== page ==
Poem: Marco’s Dandruff

Marco Palazzo had a rare disease,

That turned his dandruff to Parmesan cheese.

He worked at a restaurant five nights a week,

As a valet attendant but sometimes he’d sneak,

In the back of the kitchen where food was prepared,

He’d scratch at his scalp and ruffle his hair,

And get his dandruff all loose and ready,

Then pick a fresh dish of steaming spaghetti,

Lean over the pasta and season the plate,

With a generous snowfall of yellowish flakes,

Then a final scratch and shake of his head,

Gave a nice touch to the garlic bread.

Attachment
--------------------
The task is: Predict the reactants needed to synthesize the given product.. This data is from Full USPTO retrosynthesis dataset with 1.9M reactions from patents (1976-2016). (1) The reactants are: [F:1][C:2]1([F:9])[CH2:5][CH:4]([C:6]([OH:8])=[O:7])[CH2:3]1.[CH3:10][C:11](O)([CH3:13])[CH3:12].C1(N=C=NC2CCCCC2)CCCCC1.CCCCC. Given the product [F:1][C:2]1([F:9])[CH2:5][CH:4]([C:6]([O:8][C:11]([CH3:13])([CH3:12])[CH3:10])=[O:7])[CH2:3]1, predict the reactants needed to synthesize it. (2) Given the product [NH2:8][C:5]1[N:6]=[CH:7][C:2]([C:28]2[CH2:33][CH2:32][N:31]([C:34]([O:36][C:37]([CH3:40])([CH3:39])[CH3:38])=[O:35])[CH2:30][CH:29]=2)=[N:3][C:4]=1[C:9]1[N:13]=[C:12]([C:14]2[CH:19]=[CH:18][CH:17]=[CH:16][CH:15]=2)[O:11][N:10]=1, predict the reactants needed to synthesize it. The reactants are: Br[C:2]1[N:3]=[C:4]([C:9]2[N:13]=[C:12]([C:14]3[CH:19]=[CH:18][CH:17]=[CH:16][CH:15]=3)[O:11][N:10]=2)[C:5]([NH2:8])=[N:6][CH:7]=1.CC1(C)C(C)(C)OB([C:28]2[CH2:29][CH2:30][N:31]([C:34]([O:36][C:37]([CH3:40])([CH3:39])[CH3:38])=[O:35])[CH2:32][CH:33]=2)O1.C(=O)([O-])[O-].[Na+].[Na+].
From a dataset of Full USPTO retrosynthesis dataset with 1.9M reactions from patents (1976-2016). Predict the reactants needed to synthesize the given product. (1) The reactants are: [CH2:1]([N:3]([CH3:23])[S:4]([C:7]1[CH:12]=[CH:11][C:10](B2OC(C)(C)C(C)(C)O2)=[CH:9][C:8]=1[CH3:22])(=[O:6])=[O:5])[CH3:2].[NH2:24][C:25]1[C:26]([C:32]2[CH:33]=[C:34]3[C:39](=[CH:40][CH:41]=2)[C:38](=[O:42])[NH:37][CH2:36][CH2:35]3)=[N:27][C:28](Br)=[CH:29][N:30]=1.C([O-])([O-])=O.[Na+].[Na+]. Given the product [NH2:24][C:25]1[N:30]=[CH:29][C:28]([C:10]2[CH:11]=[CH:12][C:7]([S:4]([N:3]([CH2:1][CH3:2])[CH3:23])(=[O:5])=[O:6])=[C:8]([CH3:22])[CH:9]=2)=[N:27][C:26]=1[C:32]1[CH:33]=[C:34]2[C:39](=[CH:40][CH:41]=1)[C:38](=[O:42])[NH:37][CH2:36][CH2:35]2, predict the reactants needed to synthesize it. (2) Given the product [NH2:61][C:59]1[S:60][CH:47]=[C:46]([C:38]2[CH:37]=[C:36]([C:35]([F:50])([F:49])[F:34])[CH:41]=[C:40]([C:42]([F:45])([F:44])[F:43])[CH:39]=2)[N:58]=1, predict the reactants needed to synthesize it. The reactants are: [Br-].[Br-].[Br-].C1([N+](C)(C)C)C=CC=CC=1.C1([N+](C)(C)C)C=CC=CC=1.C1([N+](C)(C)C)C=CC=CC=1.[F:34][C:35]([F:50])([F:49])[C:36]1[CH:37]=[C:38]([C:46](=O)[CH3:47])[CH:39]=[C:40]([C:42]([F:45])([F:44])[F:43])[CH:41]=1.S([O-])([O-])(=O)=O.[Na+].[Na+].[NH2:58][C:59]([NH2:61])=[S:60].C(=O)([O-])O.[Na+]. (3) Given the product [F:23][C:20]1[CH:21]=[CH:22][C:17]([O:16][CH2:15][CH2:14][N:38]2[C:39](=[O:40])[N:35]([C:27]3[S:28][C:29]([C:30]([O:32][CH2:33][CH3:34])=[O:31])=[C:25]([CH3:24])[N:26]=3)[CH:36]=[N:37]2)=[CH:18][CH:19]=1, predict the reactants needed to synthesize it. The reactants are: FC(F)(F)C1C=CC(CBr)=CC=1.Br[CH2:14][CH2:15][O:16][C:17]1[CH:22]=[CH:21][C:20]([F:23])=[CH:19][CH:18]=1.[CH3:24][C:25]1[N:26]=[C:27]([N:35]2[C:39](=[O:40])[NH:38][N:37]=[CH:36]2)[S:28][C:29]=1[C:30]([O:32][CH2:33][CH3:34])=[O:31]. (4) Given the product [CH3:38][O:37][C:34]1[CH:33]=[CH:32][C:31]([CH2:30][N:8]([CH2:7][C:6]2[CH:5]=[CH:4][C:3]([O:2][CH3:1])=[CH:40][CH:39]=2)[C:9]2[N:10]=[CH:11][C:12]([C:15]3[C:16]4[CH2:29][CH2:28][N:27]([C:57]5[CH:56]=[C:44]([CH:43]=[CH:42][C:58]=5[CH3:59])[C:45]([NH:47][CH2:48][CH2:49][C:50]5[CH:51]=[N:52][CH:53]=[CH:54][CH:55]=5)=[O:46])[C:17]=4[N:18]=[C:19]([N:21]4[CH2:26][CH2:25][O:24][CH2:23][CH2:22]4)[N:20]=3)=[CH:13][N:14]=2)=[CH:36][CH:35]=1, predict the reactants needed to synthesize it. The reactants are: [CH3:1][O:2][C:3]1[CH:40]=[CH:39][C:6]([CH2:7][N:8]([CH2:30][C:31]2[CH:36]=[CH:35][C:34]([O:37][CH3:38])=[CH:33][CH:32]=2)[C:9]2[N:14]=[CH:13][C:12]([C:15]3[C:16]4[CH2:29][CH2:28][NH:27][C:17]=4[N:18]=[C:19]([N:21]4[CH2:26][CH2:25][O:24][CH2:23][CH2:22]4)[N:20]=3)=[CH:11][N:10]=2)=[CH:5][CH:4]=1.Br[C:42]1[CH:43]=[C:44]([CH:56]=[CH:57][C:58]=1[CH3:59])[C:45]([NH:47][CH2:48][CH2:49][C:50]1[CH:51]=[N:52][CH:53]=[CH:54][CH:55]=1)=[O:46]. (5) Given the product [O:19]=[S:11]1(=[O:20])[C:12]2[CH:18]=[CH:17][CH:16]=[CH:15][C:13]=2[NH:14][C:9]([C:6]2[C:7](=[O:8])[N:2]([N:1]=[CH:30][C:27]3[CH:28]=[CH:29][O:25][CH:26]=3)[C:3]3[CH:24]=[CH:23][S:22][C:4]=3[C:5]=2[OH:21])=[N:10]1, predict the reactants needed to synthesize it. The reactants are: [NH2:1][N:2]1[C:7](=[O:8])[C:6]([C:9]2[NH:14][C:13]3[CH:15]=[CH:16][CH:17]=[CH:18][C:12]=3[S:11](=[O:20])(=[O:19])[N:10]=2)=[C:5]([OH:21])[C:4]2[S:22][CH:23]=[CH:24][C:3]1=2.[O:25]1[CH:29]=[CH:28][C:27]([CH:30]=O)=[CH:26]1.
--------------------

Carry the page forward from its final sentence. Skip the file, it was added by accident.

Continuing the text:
So one lucky customer every night,

Would enjoy a meal of special delight,

Unaware of the tasty secret within—

Little by little Marco fed them dead skin.

But after a while this weighed on his mind,

Was he really being cruel when he meant to be kind?

Was his intended altruism,

More like enforced cannibalism?

So he quit his job and moved to Rosetti,

Where he started a business selling confetti.

Word got around it was a quality product,

If you didn’t mind that it smelled like vomit.



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